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Sun Sentinel: Lester Abberger and Marilynn Wills: Put all campaign finance reports online

Monday, February 24, 2014

Corruption shrinks from sunlight; disclosure is the key to accountability. The public has long known that to hold elected officials and candidates accountable, we must be able to follow the money.

In 2013, true to Florida’s laudable open-government history and culture, our Legislature enacted a package of significant campaign finance reforms. Championed by House Speaker Will Weatherford and Sen. Jack Latvala, the legislation provides for more frequent disclosure of campaign finance information so Floridians can better follow campaign spending.

The new campaign finance law made a variety of meaningful changes, but perhaps the most important was a requirement that the Division of Elections create an enhanced transparency website and develop a new system to put all campaign finance disclosure forms from both local and state-level campaigns in one place.

If our Florida Legislature decides to move forward with the Division of Elections proposal, Floridians would be able to research, on one website, the campaign spending of candidates and issues on our ballots from the state level to our municipal elections.

In essence, these reforms provide voters with the information they need to hold candidates accountable. Yet, despite these reforms, the quality of the information included in Florida’s disclosure reports is rated poorly in comparison to some other states. Florida can do better.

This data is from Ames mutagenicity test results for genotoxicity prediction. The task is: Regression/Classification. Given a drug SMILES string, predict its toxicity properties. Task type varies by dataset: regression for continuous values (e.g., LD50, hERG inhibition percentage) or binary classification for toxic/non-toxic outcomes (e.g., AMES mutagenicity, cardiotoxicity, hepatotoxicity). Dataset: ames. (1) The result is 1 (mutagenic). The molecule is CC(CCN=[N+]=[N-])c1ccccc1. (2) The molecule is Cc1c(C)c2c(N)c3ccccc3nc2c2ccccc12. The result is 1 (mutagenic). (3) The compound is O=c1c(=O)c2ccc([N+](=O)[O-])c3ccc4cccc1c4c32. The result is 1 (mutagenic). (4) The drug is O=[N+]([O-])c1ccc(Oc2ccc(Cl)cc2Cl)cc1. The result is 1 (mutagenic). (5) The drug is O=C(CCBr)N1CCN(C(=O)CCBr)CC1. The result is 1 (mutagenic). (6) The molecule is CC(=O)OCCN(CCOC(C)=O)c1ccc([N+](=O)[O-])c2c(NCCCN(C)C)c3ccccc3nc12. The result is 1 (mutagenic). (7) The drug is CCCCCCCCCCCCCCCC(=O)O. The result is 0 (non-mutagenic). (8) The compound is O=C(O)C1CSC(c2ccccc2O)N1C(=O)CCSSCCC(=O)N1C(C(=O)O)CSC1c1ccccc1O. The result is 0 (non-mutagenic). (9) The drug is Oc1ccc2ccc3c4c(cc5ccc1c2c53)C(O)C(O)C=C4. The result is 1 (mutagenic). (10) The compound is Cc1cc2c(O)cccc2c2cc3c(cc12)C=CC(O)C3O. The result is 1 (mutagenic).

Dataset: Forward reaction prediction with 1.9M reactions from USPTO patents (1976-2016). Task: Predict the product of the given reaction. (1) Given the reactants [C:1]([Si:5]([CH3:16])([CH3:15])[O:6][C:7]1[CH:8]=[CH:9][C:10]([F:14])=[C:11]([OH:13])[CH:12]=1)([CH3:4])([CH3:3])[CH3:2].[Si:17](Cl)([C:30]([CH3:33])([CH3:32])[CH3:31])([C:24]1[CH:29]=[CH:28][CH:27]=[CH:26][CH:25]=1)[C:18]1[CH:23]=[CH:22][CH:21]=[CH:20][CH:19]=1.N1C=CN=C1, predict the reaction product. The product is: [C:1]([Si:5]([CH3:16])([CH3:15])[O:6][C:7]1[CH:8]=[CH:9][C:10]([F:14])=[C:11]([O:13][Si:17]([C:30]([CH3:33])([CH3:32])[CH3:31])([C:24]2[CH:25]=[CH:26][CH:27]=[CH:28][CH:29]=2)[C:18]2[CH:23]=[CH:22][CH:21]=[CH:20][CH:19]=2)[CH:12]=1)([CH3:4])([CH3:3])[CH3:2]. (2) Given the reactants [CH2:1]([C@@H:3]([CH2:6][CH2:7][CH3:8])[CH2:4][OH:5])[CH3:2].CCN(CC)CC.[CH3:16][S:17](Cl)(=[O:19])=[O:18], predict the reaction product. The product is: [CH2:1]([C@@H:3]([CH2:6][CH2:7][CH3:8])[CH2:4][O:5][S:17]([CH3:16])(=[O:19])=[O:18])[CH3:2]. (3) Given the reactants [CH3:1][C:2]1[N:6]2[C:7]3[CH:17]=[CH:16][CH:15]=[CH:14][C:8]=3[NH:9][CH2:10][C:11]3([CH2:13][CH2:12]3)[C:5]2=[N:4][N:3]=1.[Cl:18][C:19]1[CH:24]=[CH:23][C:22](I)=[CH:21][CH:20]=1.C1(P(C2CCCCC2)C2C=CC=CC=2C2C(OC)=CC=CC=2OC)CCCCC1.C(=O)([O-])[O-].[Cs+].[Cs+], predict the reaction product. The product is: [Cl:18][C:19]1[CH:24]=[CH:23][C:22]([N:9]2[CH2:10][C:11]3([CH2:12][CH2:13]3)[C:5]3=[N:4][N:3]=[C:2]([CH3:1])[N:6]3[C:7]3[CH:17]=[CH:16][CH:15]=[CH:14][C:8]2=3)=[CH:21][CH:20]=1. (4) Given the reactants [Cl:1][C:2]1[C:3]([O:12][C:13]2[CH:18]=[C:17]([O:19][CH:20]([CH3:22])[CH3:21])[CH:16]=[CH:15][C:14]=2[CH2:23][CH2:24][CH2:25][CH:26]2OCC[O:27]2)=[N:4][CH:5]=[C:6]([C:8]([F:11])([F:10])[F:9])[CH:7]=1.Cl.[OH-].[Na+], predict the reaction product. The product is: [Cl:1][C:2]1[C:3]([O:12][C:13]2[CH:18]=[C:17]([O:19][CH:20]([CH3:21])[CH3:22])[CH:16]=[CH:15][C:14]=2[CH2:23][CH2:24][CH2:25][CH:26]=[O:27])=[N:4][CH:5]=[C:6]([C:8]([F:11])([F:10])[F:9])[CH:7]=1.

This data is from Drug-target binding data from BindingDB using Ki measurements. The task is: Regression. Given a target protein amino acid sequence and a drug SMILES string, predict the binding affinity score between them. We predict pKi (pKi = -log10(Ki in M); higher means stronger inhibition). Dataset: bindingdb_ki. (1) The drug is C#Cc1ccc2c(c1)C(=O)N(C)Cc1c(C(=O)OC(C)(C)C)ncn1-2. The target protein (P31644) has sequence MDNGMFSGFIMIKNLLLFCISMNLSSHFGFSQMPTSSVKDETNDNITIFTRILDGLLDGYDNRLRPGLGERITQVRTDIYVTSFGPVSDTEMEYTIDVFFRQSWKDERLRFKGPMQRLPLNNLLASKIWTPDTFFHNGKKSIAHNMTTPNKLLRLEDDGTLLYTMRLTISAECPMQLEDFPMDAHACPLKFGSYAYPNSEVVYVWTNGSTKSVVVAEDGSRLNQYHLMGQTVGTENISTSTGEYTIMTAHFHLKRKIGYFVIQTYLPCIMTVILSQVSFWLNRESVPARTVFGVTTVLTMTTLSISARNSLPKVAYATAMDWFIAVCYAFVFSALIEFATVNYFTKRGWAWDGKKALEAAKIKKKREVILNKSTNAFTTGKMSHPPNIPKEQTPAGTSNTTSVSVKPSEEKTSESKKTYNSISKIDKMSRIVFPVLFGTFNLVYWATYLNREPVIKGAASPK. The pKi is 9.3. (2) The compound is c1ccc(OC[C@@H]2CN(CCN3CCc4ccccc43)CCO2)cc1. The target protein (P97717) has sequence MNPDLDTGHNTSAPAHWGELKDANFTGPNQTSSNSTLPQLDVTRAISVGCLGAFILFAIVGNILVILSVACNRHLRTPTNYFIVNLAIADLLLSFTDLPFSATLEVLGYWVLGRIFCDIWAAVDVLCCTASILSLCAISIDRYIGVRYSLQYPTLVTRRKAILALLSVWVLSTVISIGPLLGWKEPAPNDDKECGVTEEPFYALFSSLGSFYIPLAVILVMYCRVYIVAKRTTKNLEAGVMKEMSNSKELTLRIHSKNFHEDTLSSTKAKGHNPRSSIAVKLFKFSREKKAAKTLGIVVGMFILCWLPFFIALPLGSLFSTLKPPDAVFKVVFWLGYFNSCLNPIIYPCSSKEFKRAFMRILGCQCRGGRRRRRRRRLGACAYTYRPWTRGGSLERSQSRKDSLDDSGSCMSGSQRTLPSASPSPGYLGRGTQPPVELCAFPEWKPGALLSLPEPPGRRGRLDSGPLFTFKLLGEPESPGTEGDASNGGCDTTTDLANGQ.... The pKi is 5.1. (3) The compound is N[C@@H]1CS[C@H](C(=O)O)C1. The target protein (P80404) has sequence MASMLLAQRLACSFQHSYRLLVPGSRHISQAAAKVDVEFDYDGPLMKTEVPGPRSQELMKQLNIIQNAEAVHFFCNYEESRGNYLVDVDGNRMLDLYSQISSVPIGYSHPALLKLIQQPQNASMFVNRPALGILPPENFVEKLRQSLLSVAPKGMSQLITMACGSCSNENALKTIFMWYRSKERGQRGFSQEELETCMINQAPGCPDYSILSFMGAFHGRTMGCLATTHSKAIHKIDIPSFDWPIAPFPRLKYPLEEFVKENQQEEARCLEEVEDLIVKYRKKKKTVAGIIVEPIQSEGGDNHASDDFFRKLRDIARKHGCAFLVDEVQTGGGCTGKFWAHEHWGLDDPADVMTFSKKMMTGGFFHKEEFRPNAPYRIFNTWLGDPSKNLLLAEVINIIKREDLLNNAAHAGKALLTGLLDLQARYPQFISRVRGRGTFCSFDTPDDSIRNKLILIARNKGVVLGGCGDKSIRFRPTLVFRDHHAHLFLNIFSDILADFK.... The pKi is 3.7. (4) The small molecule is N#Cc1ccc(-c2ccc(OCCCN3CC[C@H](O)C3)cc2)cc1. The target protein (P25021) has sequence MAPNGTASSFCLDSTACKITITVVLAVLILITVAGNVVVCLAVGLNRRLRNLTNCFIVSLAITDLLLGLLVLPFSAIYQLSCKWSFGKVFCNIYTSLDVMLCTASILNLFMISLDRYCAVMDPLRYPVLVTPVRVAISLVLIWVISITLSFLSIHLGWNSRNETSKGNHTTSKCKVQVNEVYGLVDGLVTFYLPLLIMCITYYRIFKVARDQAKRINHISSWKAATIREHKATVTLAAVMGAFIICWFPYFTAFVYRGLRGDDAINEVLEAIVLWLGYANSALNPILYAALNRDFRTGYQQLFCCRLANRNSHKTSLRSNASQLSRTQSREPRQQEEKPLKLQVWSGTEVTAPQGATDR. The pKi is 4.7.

The LeRoy Collins Institute and Integrity Florida have jointly prepared an in-depth analysis of Florida’s campaign finance policies and provided information about suggested best practices the Legislature should consider to enhance the value of reforms already in place.

Tough Choices: Best Practices in Campaign Finance and Public Access to Information, the latest report in the Tough Choices series, compares Florida to the rest of the nation, particularly with how much money in politics information is shared with the public and the quality of that information.

Although the report found that Florida’s current campaign finance transparency website is useful, several other states — including Maine, Kentucky, Washington and Hawaii — are better addressing these issues.

As Florida begins to develop the new transparency website, we suggest mirroring the best practices we’ve identified in our report to provide the best access to quality information for the public.

The steps taken in 2013 laid impressive and substantial groundwork for increasing public access to information.

By incorporating the best practices identified in our research, Florida has the potential to truly live up to its open-government heritage.

Lester Abberger is Chair of the Board at the LeRoy Collins Institute and Marilynn Wills is Chair of the Board at Integrity Florida.

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